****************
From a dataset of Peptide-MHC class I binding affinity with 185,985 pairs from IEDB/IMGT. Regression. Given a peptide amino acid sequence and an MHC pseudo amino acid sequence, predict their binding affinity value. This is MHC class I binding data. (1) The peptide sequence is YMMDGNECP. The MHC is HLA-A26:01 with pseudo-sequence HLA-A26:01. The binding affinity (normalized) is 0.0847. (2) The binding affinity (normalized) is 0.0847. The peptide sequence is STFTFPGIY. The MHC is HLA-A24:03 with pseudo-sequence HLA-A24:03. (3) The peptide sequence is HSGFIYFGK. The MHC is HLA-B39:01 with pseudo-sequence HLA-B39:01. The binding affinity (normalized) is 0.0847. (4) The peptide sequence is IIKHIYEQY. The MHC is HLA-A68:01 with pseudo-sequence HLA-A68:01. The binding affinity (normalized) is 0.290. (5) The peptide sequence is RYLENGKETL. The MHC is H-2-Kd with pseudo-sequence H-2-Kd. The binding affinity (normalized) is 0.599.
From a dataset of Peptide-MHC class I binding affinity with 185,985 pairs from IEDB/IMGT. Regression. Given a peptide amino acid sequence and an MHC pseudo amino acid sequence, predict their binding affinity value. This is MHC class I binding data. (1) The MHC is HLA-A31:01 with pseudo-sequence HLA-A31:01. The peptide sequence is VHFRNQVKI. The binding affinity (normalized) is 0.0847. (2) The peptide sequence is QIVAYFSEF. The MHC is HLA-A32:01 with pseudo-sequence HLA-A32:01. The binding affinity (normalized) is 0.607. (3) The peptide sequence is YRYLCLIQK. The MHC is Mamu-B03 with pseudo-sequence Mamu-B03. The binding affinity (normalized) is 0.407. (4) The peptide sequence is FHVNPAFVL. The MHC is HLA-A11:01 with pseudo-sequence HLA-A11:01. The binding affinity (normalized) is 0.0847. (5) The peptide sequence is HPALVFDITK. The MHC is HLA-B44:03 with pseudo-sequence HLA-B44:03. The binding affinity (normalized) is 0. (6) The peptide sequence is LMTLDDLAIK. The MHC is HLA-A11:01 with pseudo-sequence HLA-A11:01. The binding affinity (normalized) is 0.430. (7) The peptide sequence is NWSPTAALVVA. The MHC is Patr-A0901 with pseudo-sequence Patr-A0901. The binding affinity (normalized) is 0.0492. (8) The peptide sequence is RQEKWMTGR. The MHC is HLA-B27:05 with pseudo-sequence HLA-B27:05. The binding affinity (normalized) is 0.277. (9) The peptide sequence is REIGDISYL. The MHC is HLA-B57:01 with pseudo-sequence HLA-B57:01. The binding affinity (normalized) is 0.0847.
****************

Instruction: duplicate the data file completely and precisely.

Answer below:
From a dataset of Peptide-MHC class I binding affinity with 185,985 pairs from IEDB/IMGT. Regression. Given a peptide amino acid sequence and an MHC pseudo amino acid sequence, predict their binding affinity value. This is MHC class I binding data. (1) The peptide sequence is YMMDGNECP. The MHC is HLA-A26:01 with pseudo-sequence HLA-A26:01. The binding affinity (normalized) is 0.0847. (2) The binding affinity (normalized) is 0.0847. The peptide sequence is STFTFPGIY. The MHC is HLA-A24:03 with pseudo-sequence HLA-A24:03. (3) The peptide sequence is HSGFIYFGK. The MHC is HLA-B39:01 with pseudo-sequence HLA-B39:01. The binding affinity (normalized) is 0.0847. (4) The peptide sequence is IIKHIYEQY. The MHC is HLA-A68:01 with pseudo-sequence HLA-A68:01. The binding affinity (normalized) is 0.290. (5) The peptide sequence is RYLENGKETL. The MHC is H-2-Kd with pseudo-sequence H-2-Kd. The binding affinity (normalized) is 0.599.
From a dataset of Peptide-MHC class I binding affinity with 185,985 pairs from IEDB/IMGT. Regression. Given a peptide amino acid sequence and an MHC pseudo amino acid sequence, predict their binding affinity value. This is MHC class I binding data. (1) The MHC is HLA-A31:01 with pseudo-sequence HLA-A31:01. The peptide sequence is VHFRNQVKI. The binding affinity (normalized) is 0.0847. (2) The peptide sequence is QIVAYFSEF. The MHC is HLA-A32:01 with pseudo-sequence HLA-A32:01. The binding affinity (normalized) is 0.607. (3) The peptide sequence is YRYLCLIQK. The MHC is Mamu-B03 with pseudo-sequence Mamu-B03. The binding affinity (normalized) is 0.407. (4) The peptide sequence is FHVNPAFVL. The MHC is HLA-A11:01 with pseudo-sequence HLA-A11:01. The binding affinity (normalized) is 0.0847. (5) The peptide sequence is HPALVFDITK. The MHC is HLA-B44:03 with pseudo-sequence HLA-B44:03. The binding affinity (normalized) is 0. (6) The peptide sequence is LMTLDDLAIK. The MHC is HLA-A11:01 with pseudo-sequence HLA-A11:01. The binding affinity (normalized) is 0.430. (7) The peptide sequence is NWSPTAALVVA. The MHC is Patr-A0901 with pseudo-sequence Patr-A0901. The binding affinity (normalized) is 0.0492. (8) The peptide sequence is RQEKWMTGR. The MHC is HLA-B27:05 with pseudo-sequence HLA-B27:05. The binding affinity (normalized) is 0.277. (9) The peptide sequence is REIGDISYL. The MHC is HLA-B57:01 with pseudo-sequence HLA-B57:01. The binding affinity (normalized) is 0.0847.